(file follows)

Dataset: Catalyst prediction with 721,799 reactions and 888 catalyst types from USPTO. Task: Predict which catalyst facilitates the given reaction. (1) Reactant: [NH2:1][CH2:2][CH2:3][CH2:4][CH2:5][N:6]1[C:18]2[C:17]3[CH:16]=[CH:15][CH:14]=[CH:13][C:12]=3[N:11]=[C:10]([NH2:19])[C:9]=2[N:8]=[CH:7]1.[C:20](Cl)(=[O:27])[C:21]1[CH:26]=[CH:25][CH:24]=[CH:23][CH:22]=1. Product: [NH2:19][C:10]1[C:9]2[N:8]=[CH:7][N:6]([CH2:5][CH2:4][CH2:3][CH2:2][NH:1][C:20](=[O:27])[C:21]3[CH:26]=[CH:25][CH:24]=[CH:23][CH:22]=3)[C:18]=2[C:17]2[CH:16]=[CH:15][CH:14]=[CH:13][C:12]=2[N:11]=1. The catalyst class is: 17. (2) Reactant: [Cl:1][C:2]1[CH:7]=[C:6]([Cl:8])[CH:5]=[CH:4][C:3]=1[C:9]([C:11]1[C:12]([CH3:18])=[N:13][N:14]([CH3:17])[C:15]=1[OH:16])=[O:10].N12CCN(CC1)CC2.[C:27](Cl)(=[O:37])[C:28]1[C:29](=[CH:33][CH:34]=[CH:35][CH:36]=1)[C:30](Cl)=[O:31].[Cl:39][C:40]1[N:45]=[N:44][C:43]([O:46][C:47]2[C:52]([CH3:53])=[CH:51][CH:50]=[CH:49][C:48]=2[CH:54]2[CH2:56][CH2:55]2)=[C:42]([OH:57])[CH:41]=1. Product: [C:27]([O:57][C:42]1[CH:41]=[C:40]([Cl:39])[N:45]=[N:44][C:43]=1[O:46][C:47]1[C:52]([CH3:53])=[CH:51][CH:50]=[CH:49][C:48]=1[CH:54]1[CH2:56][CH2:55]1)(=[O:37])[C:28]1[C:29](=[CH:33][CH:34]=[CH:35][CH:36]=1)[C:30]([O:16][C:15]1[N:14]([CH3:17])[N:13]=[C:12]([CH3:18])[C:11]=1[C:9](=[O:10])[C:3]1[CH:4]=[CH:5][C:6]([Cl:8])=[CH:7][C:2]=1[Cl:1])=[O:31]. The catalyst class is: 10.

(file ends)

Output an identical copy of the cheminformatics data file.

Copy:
Dataset: Catalyst prediction with 721,799 reactions and 888 catalyst types from USPTO. Task: Predict which catalyst facilitates the given reaction. (1) Reactant: [NH2:1][CH2:2][CH2:3][CH2:4][CH2:5][N:6]1[C:18]2[C:17]3[CH:16]=[CH:15][CH:14]=[CH:13][C:12]=3[N:11]=[C:10]([NH2:19])[C:9]=2[N:8]=[CH:7]1.[C:20](Cl)(=[O:27])[C:21]1[CH:26]=[CH:25][CH:24]=[CH:23][CH:22]=1. Product: [NH2:19][C:10]1[C:9]2[N:8]=[CH:7][N:6]([CH2:5][CH2:4][CH2:3][CH2:2][NH:1][C:20](=[O:27])[C:21]3[CH:26]=[CH:25][CH:24]=[CH:23][CH:22]=3)[C:18]=2[C:17]2[CH:16]=[CH:15][CH:14]=[CH:13][C:12]=2[N:11]=1. The catalyst class is: 17. (2) Reactant: [Cl:1][C:2]1[CH:7]=[C:6]([Cl:8])[CH:5]=[CH:4][C:3]=1[C:9]([C:11]1[C:12]([CH3:18])=[N:13][N:14]([CH3:17])[C:15]=1[OH:16])=[O:10].N12CCN(CC1)CC2.[C:27](Cl)(=[O:37])[C:28]1[C:29](=[CH:33][CH:34]=[CH:35][CH:36]=1)[C:30](Cl)=[O:31].[Cl:39][C:40]1[N:45]=[N:44][C:43]([O:46][C:47]2[C:52]([CH3:53])=[CH:51][CH:50]=[CH:49][C:48]=2[CH:54]2[CH2:56][CH2:55]2)=[C:42]([OH:57])[CH:41]=1. Product: [C:27]([O:57][C:42]1[CH:41]=[C:40]([Cl:39])[N:45]=[N:44][C:43]=1[O:46][C:47]1[C:52]([CH3:53])=[CH:51][CH:50]=[CH:49][C:48]=1[CH:54]1[CH2:56][CH2:55]1)(=[O:37])[C:28]1[C:29](=[CH:33][CH:34]=[CH:35][CH:36]=1)[C:30]([O:16][C:15]1[N:14]([CH3:17])[N:13]=[C:12]([CH3:18])[C:11]=1[C:9](=[O:10])[C:3]1[CH:4]=[CH:5][C:6]([Cl:8])=[CH:7][C:2]=1[Cl:1])=[O:31]. The catalyst class is: 10.